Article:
Bina Nusantara University 25 Pavement design for Rigid Pavement 28-day Concrete Modulus of Rupture, Mr The Mr of concrete is a measure of the flexural strength of the concrete as determined by breaking concrete beam test specimens. A Mr of 620 psi at 28 days should be used with the current statewide specification for concrete pavement design. If the Engineer selects an alternate value for Mr, then it must be documented with an explanation.

26
Bina Nusantara University 26 Pavement design for Rigid Pavement 28-day Concrete Elastic Modulus Elastic modulus of concrete is an indication of concrete stiffness. It varies depending on the coarse aggregate type used in the concrete. Although the value selected for pavement design could be different from the actual values, the elastic modulus does not have a significant effect on the computed slab thickness. A modulus of 5,000,000 psi should be used for pavement design. The use of a different value must be documented with an explanation.

27
Bina Nusantara University 27 Pavement design for Rigid Pavement Effective Modulus of Subbase/Subgrade Reaction: k-value The AASHTO guide allows pavement designers to take into account the structural benefits of all layers under the concrete slab. It also allows designers to consider the effect of loss of support of the underlying material due to erosion or deterioration. The slab support is characterized by the modulus of subgrade/ sub base reaction, otherwise known as the k-value. It can be measured in the field by applying a load equal to 10 psi on the subgrade/subbase combination using a 30-inch diameter steel plate. The k- value is then calculated by dividing 10 psi by the measured deflection (in inches) of the layers under the plate.

28
Bina Nusantara University 28 Pavement design for Rigid Pavement Serviceability Indices For concrete pavement design, the difference between the initial and terminal serviceability is an important factor. An initial serviceability value of 4.5 and a terminal serviceability value of 2.5 are to be used in the procedure, which results in a difference of 2.0. Different values, if used, must be documented and justified.

29
Bina Nusantara University 29 Pavement design for Rigid Pavement Load Transfer Coefficient The load transfer coefficient is used to incorporate the effect of dowels, reinforcing steel, tied shoulders, and tied curb and gutter on reducing the stress in the concrete slab due to traffic loading. The coefficients recommended in the AASHTO Guide were based on findings from the AASHO Road Test.

30
Bina Nusantara University 30 Pavement design for Rigid Pavement Drainage Coefficient The drainage coefficient characterizes the quality of drainage of the sub base layers under the concrete slab. Good draining pavement structures do not give water the chance to saturate the subbase and subgrade; thus, pumping is not as likely to occur.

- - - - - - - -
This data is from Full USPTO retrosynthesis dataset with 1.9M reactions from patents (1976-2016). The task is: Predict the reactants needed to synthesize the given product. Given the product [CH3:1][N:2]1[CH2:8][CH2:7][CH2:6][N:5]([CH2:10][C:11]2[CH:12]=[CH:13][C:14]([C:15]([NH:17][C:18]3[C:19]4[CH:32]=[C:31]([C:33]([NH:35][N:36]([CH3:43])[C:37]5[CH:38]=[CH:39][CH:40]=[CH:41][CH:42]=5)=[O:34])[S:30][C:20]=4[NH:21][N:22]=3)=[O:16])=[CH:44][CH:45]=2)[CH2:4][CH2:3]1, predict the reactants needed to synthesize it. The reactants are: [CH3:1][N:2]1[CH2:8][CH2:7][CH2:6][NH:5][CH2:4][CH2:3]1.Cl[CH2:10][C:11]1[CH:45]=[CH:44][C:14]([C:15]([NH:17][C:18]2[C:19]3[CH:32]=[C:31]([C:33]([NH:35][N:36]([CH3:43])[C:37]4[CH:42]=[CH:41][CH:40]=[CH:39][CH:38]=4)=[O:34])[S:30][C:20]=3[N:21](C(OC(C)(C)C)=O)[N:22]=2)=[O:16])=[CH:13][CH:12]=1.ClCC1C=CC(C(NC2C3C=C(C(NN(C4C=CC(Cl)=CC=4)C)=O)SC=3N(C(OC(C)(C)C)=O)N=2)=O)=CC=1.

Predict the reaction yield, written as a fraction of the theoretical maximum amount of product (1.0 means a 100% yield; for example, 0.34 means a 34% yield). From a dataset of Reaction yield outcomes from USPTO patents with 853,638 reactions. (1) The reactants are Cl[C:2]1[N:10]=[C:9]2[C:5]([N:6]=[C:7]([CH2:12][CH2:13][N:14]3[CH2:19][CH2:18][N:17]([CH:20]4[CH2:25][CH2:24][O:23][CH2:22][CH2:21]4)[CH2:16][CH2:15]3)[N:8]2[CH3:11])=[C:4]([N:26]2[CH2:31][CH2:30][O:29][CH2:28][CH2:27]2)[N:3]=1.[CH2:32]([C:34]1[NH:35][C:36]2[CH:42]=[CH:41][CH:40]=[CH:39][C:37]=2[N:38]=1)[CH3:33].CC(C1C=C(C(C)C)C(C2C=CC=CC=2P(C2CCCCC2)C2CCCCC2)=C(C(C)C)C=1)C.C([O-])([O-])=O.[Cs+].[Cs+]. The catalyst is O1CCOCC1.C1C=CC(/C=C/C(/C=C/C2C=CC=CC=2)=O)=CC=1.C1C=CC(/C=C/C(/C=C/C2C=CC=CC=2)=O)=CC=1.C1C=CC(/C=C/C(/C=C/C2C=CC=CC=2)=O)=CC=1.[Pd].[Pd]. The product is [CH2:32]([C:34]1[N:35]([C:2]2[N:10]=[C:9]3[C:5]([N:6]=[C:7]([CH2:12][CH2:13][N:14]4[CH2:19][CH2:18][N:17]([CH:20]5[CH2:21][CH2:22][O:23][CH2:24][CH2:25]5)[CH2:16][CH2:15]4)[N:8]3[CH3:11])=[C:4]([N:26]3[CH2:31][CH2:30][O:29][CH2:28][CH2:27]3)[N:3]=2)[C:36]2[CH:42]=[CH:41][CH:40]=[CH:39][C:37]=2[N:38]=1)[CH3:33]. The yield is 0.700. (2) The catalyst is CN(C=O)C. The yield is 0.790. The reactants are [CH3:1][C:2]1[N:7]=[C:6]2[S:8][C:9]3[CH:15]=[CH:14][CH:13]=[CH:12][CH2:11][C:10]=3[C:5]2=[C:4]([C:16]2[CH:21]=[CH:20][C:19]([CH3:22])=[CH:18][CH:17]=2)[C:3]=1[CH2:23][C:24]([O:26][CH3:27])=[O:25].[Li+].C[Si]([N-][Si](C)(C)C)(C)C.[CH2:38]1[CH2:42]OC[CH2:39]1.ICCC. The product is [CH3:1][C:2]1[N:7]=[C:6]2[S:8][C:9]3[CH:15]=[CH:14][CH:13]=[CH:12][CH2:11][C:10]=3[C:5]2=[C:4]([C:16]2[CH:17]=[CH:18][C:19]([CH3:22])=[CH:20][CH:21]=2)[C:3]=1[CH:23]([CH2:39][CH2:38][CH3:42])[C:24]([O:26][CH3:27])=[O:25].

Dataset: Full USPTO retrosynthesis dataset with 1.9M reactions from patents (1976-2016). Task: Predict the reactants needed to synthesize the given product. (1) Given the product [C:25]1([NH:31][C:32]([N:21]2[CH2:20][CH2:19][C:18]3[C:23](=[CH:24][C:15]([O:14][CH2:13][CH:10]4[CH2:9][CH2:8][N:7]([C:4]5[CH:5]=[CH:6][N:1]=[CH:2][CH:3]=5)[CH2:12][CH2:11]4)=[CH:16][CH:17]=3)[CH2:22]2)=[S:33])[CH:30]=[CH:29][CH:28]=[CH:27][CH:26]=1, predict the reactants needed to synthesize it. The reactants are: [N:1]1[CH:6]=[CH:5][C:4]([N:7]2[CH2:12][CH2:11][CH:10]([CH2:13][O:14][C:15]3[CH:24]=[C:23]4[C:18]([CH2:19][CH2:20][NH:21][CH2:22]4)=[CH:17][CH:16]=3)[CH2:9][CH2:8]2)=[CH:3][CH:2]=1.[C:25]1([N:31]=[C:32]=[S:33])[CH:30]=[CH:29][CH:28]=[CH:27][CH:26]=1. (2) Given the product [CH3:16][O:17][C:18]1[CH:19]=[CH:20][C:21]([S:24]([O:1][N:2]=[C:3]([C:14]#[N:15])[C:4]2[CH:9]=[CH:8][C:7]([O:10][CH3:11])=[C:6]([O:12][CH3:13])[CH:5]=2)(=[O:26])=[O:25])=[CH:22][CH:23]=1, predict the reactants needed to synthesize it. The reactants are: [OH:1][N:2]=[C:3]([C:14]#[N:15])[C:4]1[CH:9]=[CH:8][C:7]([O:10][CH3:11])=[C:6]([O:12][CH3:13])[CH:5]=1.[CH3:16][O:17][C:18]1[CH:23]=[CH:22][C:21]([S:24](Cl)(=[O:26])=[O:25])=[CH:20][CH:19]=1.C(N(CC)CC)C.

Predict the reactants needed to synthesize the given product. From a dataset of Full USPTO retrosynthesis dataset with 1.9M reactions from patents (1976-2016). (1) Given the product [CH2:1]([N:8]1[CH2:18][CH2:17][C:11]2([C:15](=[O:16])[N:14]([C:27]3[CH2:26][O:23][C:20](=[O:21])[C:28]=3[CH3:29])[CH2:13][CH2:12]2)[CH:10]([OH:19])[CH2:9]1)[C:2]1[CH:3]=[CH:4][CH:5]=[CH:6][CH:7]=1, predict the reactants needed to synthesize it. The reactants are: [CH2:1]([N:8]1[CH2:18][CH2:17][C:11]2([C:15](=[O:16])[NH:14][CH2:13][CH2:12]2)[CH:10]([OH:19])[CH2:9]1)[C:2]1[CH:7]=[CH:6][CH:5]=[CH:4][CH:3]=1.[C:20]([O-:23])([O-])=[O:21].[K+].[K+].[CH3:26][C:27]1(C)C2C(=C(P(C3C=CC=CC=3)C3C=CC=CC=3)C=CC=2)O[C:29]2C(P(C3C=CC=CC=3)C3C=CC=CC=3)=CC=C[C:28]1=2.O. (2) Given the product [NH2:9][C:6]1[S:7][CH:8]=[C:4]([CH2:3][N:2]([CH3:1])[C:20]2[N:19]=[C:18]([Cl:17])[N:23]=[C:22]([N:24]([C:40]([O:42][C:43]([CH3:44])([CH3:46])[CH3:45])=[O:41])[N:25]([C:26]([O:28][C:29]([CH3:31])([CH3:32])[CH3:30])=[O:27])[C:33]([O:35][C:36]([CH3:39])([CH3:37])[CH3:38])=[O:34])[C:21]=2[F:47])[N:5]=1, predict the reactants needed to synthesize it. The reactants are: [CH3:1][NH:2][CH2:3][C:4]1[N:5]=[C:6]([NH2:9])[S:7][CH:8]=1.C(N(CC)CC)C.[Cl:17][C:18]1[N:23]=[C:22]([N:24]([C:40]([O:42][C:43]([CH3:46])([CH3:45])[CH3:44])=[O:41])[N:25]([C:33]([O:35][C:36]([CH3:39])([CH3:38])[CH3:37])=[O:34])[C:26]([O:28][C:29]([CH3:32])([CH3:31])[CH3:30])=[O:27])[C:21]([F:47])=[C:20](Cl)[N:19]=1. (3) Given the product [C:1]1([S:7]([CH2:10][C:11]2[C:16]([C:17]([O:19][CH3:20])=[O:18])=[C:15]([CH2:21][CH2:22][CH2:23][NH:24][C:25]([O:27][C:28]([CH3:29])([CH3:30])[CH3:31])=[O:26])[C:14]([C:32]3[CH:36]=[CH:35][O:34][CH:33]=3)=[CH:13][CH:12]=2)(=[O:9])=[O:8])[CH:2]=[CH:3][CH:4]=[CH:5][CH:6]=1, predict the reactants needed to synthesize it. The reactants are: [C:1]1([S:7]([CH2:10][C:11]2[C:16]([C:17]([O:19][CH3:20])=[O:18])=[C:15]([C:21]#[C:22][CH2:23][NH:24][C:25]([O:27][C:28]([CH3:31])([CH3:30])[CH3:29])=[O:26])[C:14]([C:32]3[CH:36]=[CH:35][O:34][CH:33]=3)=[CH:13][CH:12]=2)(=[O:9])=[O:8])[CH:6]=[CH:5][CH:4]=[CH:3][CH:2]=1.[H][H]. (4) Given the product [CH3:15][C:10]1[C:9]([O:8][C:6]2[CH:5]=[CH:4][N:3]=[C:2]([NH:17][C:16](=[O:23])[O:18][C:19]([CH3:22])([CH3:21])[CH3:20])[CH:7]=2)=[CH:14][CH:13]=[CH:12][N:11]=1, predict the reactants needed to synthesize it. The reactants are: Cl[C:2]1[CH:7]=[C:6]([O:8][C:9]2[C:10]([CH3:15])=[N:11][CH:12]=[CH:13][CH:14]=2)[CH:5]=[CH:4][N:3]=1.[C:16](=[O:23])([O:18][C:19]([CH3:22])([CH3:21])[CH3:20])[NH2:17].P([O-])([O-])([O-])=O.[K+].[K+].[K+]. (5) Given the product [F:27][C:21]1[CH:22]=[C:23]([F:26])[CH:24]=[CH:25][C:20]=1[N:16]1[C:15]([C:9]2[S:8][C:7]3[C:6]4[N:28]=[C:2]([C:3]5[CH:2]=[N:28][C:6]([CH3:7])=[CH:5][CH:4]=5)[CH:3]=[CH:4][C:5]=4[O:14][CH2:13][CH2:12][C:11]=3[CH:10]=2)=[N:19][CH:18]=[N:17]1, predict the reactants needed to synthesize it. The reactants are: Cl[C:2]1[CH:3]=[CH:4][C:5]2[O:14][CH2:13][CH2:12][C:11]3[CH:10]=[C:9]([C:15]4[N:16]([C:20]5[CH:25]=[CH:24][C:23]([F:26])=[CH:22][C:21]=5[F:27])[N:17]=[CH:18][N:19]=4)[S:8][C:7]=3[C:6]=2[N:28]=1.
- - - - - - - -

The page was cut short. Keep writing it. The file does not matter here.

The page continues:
31
Bina Nusantara University 31 Pavement design for Rigid Pavement Reliability, % The reliability value represents a " safety factor," with higher reliabilities representing pavement structures with less chance of failure. The AASHTO Guide recommends values ranging from 50% to 99.9%, depending on the functional classification and the location (urban vs. rural) of the roadway. If the Engineer decides to use a different value, then it must be documented and justified

32
Bina Nusantara University 32 Pavement design for Flexible Pavement Determine the desired terminal serviceability, p t Convert traffic volumes to number of equivalent 18-kip single axle loads ( ESAL ) Determine the structural number, SN Determine the layer coefficients, a i Solve layer thickness equations for individual layer thickness

33
Bina Nusantara University 33 Pavement design for Flexible Pavement Variables included in Nomographs Reliability, R Incorporates a degree of certainty into design process Ensures various design alternatives will last the analysis period Resilient Modulus for Roadbed Soil, MR Generally obtained from laboratory testing

34
Bina Nusantara University 34 Pavement design for Flexible Pavement Variables included in Nomographs Effective Modulus of Sub-Grade Reaction, k Sub-base type Sub-base thickness Loss of support Depth to rigid foundation Drainage Coefficient, m i Use in layer thickness determination Applies only to base and sub-base

35
Bina Nusantara University 35 Flexible Pavement – Construction CEE 320 Steve Muench

36
Bina Nusantara University 36 Rigid Pavement – Construction Fixed form CEE 320 Steve Muench

37
Bina Nusantara University 37 Rigid Pavement – Construction Slipform CEE 320 Steve Muench

Similar presentations

© 2017 SlidePlayer.com Inc.

All rights reserved.

Ads by Google